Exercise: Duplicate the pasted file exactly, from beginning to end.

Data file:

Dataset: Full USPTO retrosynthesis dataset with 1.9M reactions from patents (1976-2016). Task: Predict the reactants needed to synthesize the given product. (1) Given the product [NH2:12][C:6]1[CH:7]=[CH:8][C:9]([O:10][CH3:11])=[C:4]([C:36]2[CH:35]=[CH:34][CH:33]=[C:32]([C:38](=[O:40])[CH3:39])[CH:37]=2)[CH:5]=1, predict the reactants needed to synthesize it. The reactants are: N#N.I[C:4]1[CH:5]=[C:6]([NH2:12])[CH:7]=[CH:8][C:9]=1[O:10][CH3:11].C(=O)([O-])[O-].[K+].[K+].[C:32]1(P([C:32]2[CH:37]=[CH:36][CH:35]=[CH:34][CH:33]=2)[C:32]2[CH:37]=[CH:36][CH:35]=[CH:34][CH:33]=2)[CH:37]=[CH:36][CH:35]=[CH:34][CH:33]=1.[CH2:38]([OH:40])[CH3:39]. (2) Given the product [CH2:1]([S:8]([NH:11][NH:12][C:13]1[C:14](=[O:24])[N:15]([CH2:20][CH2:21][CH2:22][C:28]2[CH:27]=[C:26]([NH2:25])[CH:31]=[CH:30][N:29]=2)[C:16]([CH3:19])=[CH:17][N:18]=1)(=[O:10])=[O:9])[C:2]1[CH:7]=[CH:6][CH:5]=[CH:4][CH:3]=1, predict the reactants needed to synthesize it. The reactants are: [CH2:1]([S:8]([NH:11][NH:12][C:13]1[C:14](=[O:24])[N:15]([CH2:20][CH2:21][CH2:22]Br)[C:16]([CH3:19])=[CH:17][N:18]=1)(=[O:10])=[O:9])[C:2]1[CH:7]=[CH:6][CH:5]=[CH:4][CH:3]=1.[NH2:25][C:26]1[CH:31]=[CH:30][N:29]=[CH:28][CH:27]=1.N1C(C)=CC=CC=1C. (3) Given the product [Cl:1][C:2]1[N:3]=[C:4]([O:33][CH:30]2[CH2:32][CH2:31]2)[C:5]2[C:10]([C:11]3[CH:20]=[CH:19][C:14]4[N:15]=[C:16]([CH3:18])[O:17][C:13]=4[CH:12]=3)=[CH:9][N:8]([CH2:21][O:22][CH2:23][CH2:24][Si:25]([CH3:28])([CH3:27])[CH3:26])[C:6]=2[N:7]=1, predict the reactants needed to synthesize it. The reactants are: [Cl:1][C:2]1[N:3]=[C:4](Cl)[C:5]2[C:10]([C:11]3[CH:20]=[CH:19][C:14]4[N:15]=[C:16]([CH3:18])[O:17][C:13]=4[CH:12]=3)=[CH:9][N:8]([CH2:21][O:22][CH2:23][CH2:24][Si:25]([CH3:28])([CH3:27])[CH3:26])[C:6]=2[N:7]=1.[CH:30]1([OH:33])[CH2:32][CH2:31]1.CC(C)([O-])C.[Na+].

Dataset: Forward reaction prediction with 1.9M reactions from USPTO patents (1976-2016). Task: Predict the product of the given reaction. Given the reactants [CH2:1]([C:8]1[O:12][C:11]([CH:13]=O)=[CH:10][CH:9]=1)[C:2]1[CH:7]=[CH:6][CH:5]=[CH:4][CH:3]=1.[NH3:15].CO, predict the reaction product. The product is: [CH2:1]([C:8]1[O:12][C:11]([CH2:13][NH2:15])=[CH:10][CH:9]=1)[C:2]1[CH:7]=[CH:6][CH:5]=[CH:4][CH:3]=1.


Dataset: Full USPTO retrosynthesis dataset with 1.9M reactions from patents (1976-2016). Task: Predict the reactants needed to synthesize the given product. (1) Given the product [NH2:12][C:6]1[CH:7]=[CH:8][C:9]([O:10][CH3:11])=[C:4]([C:36]2[CH:35]=[CH:34][CH:33]=[C:32]([C:38](=[O:40])[CH3:39])[CH:37]=2)[CH:5]=1, predict the reactants needed to synthesize it. The reactants are: N#N.I[C:4]1[CH:5]=[C:6]([NH2:12])[CH:7]=[CH:8][C:9]=1[O:10][CH3:11].C(=O)([O-])[O-].[K+].[K+].[C:32]1(P([C:32]2[CH:37]=[CH:36][CH:35]=[CH:34][CH:33]=2)[C:32]2[CH:37]=[CH:36][CH:35]=[CH:34][CH:33]=2)[CH:37]=[CH:36][CH:35]=[CH:34][CH:33]=1.[CH2:38]([OH:40])[CH3:39]. (2) Given the product [CH2:1]([S:8]([NH:11][NH:12][C:13]1[C:14](=[O:24])[N:15]([CH2:20][CH2:21][CH2:22][C:28]2[CH:27]=[C:26]([NH2:25])[CH:31]=[CH:30][N:29]=2)[C:16]([CH3:19])=[CH:17][N:18]=1)(=[O:10])=[O:9])[C:2]1[CH:7]=[CH:6][CH:5]=[CH:4][CH:3]=1, predict the reactants needed to synthesize it. The reactants are: [CH2:1]([S:8]([NH:11][NH:12][C:13]1[C:14](=[O:24])[N:15]([CH2:20][CH2:21][CH2:22]Br)[C:16]([CH3:19])=[CH:17][N:18]=1)(=[O:10])=[O:9])[C:2]1[CH:7]=[CH:6][CH:5]=[CH:4][CH:3]=1.[NH2:25][C:26]1[CH:31]=[CH:30][N:29]=[CH:28][CH:27]=1.N1C(C)=CC=CC=1C. (3) Given the product [Cl:1][C:2]1[N:3]=[C:4]([O:33][CH:30]2[CH2:32][CH2:31]2)[C:5]2[C:10]([C:11]3[CH:20]=[CH:19][C:14]4[N:15]=[C:16]([CH3:18])[O:17][C:13]=4[CH:12]=3)=[CH:9][N:8]([CH2:21][O:22][CH2:23][CH2:24][Si:25]([CH3:28])([CH3:27])[CH3:26])[C:6]=2[N:7]=1, predict the reactants needed to synthesize it. The reactants are: [Cl:1][C:2]1[N:3]=[C:4](Cl)[C:5]2[C:10]([C:11]3[CH:20]=[CH:19][C:14]4[N:15]=[C:16]([CH3:18])[O:17][C:13]=4[CH:12]=3)=[CH:9][N:8]([CH2:21][O:22][CH2:23][CH2:24][Si:25]([CH3:28])([CH3:27])[CH3:26])[C:6]=2[N:7]=1.[CH:30]1([OH:33])[CH2:32][CH2:31]1.CC(C)([O-])C.[Na+].

Dataset: Forward reaction prediction with 1.9M reactions from USPTO patents (1976-2016). Task: Predict the product of the given reaction. Given the reactants [CH2:1]([C:8]1[O:12][C:11]([CH:13]=O)=[CH:10][CH:9]=1)[C:2]1[CH:7]=[CH:6][CH:5]=[CH:4][CH:3]=1.[NH3:15].CO, predict the reaction product. The product is: [CH2:1]([C:8]1[O:12][C:11]([CH2:13][NH2:15])=[CH:10][CH:9]=1)[C:2]1[CH:7]=[CH:6][CH:5]=[CH:4][CH:3]=1.